The Star Wars Battlefront season pass has gone from the nostalgic and iconic with its Death Star expansion straight into unfamiliar territory. The game’s fourth and final add-on, Rogue One: Scarif, draws from the upcoming spin-off movie and its tropical beach planet.
Does it end on a high note? Mostly.
Star Wars Battlefront: Rogue One: Scarif (PC, PS4 [reviewed], Xbox One)
Publisher: Electronic Arts
Released: December 6, 2016 (season pass) / December 20, 2016 (standalone purchase)
MSRP: $14.99 ($49.99 for four expansion packs)
After getting a basic feel for Scarif, my immediate reaction was that this pack felt comparatively small. It’s the same format as ever, though: four maps, a new hero and villain character, another mode, and some weapons and gear to painstakingly unlock from Jabba the Hutt’s contracts. It shouldn’t feel any different from the earlier expansions. But since three of the four locations are jungle-beach environments, the maps end up looking (and in some cases feeling) quite similar to each other.
Granted, that’s not a problem — these maps are great fun. They’re littered with dense foliage, much of which you can scurry and shoot through (and the rest of which you can jetpack or jump over), providing lots of hiding spots and opportunities for surprise attacks. Unlike some of Battlefront‘s other maps, there’s a clear sense of place and direction here. Branching paths and metal walkways cut their way through the jungle, so you’ll rarely get turned around with the way things are laid out.
The new mode, Infiltration, lends itself well to those guerrilla tactics. But since it’s a multi-phase mode like Battle Station (which had players fighting in and around the Death Star), you’ll first need to duke it out in space. Rebel players are chosen at random to pilot a U-Wing, and must then fly their way around debris and pesky TIE fighters to reach the planet Scarif. The Empire has to shut down those escort attempts until the clock runs out. It’s similar to how the trench run worked in Death Star, minus all that cover. Inevitably, someone will make it through, pushing the mode onto its next phase. The transition from space to ground combat is far quicker and more organic than before, thank goodness.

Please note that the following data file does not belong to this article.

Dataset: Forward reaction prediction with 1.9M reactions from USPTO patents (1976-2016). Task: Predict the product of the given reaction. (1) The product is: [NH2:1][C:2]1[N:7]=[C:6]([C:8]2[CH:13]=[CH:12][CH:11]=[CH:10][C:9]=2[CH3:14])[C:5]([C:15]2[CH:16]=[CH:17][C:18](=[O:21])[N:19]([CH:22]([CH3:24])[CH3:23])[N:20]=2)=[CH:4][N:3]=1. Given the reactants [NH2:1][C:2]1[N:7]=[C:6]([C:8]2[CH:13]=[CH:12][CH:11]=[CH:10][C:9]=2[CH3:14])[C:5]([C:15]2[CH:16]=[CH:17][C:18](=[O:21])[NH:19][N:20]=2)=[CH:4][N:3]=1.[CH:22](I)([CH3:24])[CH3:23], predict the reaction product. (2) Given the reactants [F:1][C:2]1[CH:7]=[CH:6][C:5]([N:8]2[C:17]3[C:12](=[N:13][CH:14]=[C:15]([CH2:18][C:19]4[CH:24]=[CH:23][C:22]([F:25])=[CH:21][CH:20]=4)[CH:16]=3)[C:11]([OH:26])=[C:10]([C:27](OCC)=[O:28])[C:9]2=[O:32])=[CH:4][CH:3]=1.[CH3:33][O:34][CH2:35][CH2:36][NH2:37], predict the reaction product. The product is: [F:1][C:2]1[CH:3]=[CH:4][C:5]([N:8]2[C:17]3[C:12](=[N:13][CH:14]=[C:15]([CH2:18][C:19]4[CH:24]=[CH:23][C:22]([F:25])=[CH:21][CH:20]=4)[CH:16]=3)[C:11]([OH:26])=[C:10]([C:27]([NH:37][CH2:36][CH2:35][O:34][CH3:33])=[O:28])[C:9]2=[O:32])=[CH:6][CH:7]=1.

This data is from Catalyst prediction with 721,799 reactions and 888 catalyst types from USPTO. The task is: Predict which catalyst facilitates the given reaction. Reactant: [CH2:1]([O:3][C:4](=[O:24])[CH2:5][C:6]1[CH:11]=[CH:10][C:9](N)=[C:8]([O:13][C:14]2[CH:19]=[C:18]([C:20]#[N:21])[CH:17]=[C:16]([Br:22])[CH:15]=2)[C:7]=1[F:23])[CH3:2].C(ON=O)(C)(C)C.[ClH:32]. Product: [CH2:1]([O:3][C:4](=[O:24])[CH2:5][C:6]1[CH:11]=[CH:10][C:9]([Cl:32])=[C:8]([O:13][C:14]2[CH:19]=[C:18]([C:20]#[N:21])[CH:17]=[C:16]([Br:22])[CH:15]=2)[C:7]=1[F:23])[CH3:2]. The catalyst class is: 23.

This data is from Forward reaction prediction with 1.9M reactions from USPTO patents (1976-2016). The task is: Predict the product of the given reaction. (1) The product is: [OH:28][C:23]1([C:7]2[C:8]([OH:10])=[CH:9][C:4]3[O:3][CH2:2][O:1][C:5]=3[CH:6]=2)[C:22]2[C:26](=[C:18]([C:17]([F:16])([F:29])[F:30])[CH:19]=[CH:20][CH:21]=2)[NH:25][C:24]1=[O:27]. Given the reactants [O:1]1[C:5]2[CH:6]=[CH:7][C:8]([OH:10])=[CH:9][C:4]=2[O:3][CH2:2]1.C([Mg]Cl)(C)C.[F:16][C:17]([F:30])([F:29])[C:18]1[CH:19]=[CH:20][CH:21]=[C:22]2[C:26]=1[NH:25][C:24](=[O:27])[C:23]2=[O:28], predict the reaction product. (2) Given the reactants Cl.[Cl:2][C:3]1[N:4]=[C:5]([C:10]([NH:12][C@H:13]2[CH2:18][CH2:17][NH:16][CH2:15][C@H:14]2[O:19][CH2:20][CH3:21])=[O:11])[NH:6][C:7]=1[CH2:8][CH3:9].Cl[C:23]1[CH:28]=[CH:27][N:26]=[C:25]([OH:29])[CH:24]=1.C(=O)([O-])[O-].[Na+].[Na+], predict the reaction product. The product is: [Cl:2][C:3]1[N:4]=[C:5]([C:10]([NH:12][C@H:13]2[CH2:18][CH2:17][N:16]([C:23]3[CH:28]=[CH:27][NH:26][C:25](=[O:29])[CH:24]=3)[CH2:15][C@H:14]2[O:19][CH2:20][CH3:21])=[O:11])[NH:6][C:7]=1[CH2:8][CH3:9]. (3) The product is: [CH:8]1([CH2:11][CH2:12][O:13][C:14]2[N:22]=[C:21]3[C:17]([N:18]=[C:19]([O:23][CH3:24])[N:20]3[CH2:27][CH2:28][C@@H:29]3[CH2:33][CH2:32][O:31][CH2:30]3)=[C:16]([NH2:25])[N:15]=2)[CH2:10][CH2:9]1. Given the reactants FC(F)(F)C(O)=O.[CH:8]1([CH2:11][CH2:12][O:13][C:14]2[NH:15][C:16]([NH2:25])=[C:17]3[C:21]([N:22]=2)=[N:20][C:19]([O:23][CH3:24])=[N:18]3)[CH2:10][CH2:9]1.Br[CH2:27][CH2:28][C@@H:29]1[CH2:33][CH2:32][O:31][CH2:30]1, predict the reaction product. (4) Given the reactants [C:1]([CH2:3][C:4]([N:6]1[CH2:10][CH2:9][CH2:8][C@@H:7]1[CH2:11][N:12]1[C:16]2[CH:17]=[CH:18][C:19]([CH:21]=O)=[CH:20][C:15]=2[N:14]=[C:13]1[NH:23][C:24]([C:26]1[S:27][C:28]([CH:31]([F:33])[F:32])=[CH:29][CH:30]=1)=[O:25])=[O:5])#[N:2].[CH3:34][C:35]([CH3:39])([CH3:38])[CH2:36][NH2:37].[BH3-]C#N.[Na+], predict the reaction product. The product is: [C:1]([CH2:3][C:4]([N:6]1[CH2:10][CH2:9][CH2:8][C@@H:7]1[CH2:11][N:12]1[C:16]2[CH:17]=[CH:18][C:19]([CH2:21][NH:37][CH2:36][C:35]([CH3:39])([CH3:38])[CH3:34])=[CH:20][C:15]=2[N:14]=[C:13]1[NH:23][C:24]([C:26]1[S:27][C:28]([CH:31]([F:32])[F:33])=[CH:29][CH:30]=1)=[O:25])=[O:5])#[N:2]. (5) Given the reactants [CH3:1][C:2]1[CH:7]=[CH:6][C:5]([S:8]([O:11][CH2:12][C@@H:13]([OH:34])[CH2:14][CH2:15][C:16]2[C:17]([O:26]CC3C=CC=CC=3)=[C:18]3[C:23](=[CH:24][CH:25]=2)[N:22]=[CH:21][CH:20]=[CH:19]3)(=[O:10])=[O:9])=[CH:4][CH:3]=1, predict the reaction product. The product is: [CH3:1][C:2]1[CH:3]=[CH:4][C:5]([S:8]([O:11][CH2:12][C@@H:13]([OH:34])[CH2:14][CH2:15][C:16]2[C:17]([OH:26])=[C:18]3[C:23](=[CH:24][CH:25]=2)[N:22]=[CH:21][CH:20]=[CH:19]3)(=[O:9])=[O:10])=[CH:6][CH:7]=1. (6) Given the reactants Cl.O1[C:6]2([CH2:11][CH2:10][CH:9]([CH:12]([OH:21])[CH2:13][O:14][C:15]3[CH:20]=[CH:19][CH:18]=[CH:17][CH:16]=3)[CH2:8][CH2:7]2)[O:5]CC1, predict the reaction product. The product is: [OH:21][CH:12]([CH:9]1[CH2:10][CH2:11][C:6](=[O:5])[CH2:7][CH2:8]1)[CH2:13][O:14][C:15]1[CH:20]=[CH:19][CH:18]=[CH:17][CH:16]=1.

From there, it’s down to Scarif’s scenic beaches as the Rebels try to activate and protect a bomb until it blows up an Imperial cargo ship. This round is standard fare on paper, but ends up being entertaining thanks to the map design and the potential to pop out of unexpected places to get the jump on opposing players. Phase three, if you get to phase three, is the best of the bunch. It’s so good.
Here, the Rebels have to carry a pair of data tapes to the other end of the map. If a tape is dropped (due to player death or attempting to jetpack with it), there’s a limited amount of time to pick it back up and keep moving before it is reset to its original, likely distant spawn point. This is the most fun I’ve had in all of Battlefront, I think. The constantly-moving objectives give both teams incentive to roam the entire map and employ clever strategies rather than stick to one defensive choke point the whole round. It feels like the phase could go either way, too. I’ve had lots of clutch victories and last-second defeats.
As much as I wish you didn’t need to go through the prior sections of Infiltration to get to that highlight, it usually doesn’t take too long for the Rebels to pull together (or the Imperials to ease up) and reach the third phase. Existing modes like Walker Assault and Turning Point also mesh well with these maps. While I typically don’t play much of either mode, I keep returning to them because of Scarif.
The rest of the expansion content is there to further round out Battlefront, and it does, but I’m not exactly ecstatic about it. For gear, there’s a Sonic Imploder to blind enemies and lower their armor, the transforming A180 blaster pistol that replaces your Star Card hand with three blaster configurations (sniper, rifle, ion), and the powerful DT-29 heavy blaster, which uses ammo rather than the traditional “overheating” mechanic. Given the often grindy nature of unlocks, I’ve only tried the A180 so far. It’s interesting as a multi-use weapon, but not enough for me to want to dump my cards to wield it.
It’s a similar situation with the hero and villain additions. They’re all right, but I’ll likely stick with the existing characters more often than not. Jyn Erso, the lead of Rogue One, comes with the Sonic Imploder and a blaster pistol that transforms into a rifle (sound familiar?). She’s also capable of storing melee strikes to whack the hell out of nearby players in a flurry. A well-rounded pick, I’d say.
Meanwhile, Orson Krennic seems situational, but potentially more useful. He can boost the armor and health of teammates in his vicinity (the more players in range, the better the effect, making him ideal for offensive pushes) and also place a roaming, shielded droid that scans for Rebels and lays down toxic gas. Krennic uses the aforementioned DT-29 blaster, a six-shooter that had me feeling like a space cowboy, and he can toggle it to fire a single armor-breaking blast instead. (Whatever you do, don’t miss.)
Even though I didn’t connect with either character, I think Scarif comes out strong with its vibrant setting and stellar maps. The new multi-part Infiltration mode is uneven, yes, but it’s also Battlefront at its best. In fact, if it weren’t for Bespin, this final expansion would be my favorite. Now we just need DICE to hurry up and consolidate the fragmented player base. Battlefront 2 isn’t that far off.
[This review is based on the final build of the DLC provided by the developer.]